Measuring Sodium in Hypochlorite in Disinfectants

One of the most common disinfectants utilized in both commercial and domestic and settings because of its favorable properties, including broad-spectrum antimicrobial activity and low cost, is sodium hypochlorite.1

It has also been included for use against COVID-19 on the environmental protection agency (EPA) list of disinfectants recommended. This has led to a fast rise in the production and utilization of sodium hypochlorite for disinfecting workplace and household environments.

While safe handling practices must be implemented together with the use of personal protective equipment (PPE), there is also a requirement for quality control to ensure manufacturers keep within the acceptable limits of sodium hypochlorite in industrial-strength and domestic and bleaches limit damage and exposure to humans.2

An iodometric titration is the standard technique used for establishing hypochlorite, which, although it is very useful, needs a number of chemical reagents and so can be costly and time consuming and when running numerous samples.

UV/Vis spectroscopy enables samples to be measured without the requirement for several different reagents and within just 30 seconds. The PerkinElmer LAMBDA® 365 UV/Vis spectrometer (Figure 1) gives a fast and simple solution for the measurement of sodium hypochlorite in a QA/QC setting where accuracy and speed are critical.

PerkinElmer LAMBDA 365 UV/Vis Spectrometer.

Figure 1. PerkinElmer LAMBDA 365 UV/Vis Spectrometer. Image Credit: PerkinElmer

Experimental conditions

Chemical reagents were bought from Merck™ and used as received. An iodometric titration is required to create the calibration curve in order to standardize the stock sodium hypochlorite solution.

In this instance, the solution was determined to contain 8.13% sodium hypochlorite. The calibration solutions were made, by volume to 50 mL, to cover a range of 0.001 – 0.05% NaOCl. Each solution measured by UV/Vis also included a 1 mL aliquot of 10% NaOH solution.

This was added to ensure the equilibrium between hypochlorous acid and hypochlorite, as shown, was determined on the side of hypochlorite, which is the species responsible for the instrument response.

HOCl ⇋ H+ + ClO

Further to the calibration solutions, three independent validation solutions were also created, utilizing the same technique. The test solution was prepared by 200-fold dilution and addition of the 1 mL aliquot of NaOH solution and was a sample of commercial bleach.

All of the samples were quantified by utilizing the PerkinElmer LAMBDA 365 UV/Vis spectrometer with the instrumental parameters seen in Table 1. The measurements were performed using the absorbance at 292 nm.

Table 1. Instrumental parameters used for the measurement of sodium hypochlorite in disinfectants. Source: PerkinElmer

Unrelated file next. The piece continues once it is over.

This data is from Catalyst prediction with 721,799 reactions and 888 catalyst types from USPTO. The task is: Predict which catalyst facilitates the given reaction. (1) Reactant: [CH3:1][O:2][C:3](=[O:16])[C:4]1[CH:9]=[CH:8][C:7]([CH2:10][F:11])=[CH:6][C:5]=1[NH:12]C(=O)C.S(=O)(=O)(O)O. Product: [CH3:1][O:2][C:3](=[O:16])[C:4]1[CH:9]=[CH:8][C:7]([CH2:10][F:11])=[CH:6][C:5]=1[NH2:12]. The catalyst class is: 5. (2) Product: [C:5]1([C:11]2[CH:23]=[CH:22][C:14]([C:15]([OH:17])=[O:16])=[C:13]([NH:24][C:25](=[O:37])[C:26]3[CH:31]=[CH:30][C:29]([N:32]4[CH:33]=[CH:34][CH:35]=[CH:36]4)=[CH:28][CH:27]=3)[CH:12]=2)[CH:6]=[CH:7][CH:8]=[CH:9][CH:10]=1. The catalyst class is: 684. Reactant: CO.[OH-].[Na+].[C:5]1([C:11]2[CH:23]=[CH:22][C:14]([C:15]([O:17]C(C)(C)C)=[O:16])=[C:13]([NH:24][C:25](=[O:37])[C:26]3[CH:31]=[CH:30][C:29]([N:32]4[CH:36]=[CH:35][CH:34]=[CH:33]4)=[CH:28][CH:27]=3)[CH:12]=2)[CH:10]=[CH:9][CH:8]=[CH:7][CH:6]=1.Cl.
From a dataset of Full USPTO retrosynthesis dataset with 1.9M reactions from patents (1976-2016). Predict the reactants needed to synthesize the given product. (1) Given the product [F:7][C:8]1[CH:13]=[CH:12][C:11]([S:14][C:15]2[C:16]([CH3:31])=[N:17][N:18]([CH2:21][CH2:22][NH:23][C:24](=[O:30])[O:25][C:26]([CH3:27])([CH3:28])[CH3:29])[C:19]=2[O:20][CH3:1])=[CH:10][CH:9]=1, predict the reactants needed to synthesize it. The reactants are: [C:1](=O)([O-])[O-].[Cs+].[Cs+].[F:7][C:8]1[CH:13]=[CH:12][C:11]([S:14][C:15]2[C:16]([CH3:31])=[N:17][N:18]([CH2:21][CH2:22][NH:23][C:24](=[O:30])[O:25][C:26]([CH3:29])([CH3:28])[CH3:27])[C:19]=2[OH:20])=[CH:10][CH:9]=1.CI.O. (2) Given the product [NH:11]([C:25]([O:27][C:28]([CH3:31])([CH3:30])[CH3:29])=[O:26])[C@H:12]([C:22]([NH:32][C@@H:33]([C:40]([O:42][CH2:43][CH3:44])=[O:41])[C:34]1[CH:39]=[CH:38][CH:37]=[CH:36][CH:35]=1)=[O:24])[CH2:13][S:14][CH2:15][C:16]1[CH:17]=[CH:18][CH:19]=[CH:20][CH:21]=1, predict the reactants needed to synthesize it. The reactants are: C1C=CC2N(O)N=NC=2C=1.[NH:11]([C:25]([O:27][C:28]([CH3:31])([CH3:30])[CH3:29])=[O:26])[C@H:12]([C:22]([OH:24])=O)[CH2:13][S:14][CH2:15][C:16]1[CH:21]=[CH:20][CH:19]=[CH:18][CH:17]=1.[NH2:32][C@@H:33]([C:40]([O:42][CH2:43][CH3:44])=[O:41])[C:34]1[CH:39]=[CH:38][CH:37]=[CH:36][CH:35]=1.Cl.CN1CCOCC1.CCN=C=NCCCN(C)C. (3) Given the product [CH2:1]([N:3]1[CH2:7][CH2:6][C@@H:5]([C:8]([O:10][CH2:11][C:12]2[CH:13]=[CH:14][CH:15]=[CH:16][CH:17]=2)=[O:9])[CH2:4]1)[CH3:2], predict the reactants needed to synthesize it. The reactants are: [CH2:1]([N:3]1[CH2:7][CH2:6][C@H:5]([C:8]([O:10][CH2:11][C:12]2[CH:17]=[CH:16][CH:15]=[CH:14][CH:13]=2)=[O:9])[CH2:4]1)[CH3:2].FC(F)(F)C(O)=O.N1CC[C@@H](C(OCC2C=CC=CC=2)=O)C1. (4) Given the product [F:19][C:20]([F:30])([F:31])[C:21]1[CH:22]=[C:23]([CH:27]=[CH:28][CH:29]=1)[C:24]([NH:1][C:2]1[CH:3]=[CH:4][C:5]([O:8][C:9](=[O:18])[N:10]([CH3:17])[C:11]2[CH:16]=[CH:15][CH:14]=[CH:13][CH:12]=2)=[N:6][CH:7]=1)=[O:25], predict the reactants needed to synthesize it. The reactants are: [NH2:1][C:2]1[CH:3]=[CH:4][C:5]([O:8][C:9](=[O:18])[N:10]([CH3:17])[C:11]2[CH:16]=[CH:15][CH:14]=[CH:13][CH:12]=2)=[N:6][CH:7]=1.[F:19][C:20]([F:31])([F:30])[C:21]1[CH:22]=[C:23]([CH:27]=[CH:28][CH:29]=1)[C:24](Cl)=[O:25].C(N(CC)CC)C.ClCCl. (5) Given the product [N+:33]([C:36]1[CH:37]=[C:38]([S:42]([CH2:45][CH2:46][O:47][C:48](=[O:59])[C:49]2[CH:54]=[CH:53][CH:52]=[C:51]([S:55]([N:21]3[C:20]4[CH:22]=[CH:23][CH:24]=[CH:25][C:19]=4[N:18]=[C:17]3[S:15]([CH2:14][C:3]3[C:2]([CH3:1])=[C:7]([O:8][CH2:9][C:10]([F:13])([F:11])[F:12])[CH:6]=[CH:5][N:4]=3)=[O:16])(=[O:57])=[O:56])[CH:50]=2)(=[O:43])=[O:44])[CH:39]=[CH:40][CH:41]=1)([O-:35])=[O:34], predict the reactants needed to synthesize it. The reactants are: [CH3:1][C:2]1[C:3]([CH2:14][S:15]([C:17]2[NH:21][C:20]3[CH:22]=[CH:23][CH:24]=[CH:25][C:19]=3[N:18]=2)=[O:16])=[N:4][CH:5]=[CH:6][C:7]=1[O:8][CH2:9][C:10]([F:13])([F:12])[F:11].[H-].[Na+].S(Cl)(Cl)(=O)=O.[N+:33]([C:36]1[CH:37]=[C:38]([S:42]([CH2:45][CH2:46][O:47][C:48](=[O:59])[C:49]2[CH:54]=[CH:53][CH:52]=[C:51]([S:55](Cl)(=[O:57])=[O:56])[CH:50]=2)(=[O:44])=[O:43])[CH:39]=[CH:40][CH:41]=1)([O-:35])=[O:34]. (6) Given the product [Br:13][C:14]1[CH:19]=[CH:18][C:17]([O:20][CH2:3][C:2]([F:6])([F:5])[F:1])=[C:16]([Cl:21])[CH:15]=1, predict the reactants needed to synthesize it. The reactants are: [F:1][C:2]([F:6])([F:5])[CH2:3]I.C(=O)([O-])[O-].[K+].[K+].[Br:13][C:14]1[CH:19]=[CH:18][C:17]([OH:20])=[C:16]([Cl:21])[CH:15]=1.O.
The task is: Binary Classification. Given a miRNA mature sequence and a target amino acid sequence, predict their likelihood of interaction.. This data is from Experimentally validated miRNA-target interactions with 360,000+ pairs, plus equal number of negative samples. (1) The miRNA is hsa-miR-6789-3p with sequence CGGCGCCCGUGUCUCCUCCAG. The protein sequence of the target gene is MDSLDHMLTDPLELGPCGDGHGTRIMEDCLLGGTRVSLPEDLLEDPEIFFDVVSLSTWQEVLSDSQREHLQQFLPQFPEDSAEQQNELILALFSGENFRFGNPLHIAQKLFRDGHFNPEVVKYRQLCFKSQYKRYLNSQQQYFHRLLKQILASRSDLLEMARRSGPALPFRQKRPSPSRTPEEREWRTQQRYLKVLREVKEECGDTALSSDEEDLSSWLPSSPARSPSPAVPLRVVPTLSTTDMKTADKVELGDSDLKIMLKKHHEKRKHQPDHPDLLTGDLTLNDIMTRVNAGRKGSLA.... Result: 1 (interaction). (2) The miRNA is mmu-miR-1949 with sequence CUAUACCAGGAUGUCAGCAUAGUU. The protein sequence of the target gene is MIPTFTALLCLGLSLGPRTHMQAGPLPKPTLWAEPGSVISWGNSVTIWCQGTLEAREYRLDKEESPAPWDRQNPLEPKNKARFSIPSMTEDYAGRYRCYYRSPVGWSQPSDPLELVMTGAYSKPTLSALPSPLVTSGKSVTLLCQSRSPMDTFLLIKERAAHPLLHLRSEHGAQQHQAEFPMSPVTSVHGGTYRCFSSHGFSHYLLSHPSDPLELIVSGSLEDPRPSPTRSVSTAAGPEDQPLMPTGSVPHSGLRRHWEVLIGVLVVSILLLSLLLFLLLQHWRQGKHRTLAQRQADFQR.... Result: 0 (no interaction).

Parameter Value
Range 250 – 500 nm
Band Width 1.0 nm
Data Interval 1.0 nm
Scan Rate 600 nm/min

 

Calibration

By plotting the absorbance at 292 nm against concentration of sodium hypochlorite, the calibration curve could be created. Figure 2 shows the UV/Vis spectra of the calibration samples. Figure 3 shows the calibration curve and the R2 value was discovered to be 0.9999, which showed a high degree of linearity.

UV/Vis spectra of NaOCl calibration standards.

Figure 2. UV/Vis spectra of NaOCl calibration standards. Image Credit: PerkinElmer

Plot of absorbance at 292 nm against concentration of NaOCl.

Figure 3. Plot of absorbance at 292 nm against concentration of NaOCl. Image Credit: PerkinElmer

Validation

Three independent validation samples were used to validate this method, as well as a sample of commercial bleach and Table 2 shows the results from this validation.

Table 2. Validation Results. Source: PerkinElmer

Sample Calculated Concentration (%)
0.003% 0.0028 ± 0.00001
0.015% 0.015 ± 0.00004
0.0420% 0.043 ± 0.0001
Bleach Sample 0.027 ± 0.00005

 

In the bleach sample, the concentration of sodium hypochlorite was discovered to be 5.40% when corrected for dilution factor. In order to establish the precision of this technique, 10 replicates of the 0.015% validation sample were measured.

The relative standard deviation (RSD) was found to be 0.07%, showing a high level of precision. Five replicates of a blank solution were also measured to establish the limit of detection (LOD) of this technique using the equation:

LOD=yB+3sB

Subsequently, the limit of detection was discovered to be 0.0002% NaOCl, showing a high level of sensitivity in this technique.

Conclusion

UV/Vis spectroscopy supplies an accurate, fast technique for the measurement of sodium hypochlorite in disinfectants. This will enable analysts working in a QA/QC laboratory to save expenditure and time.

The PerkinElmer LAMBDA 365 provides a fast, high performance solution for those looking to measure sodium hypochlorite in disinfectants and can be utilized together with either UVExpress or UVWinLab software.

UVWinLab enables users to have maximum control over instrument parameters and provides advanced data analysis choices. Less experienced users may utilize UVExpress, which provides a simple point-and-click solution for both the data analysis and instrumental control.

References

  1. https://www.cdc.gov/infectioncontrol/guidelines/disinfection/disinfection-methods/chemical.html (accessed 12/08/2020).
  2. https://www.epa.gov/pesticide-registration/list-n-disinfectants-use-against-sars-cov-2-covid-19 (accessed 12/08/2020).

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Last updated: Dec 4, 2020 at 4:02 AM

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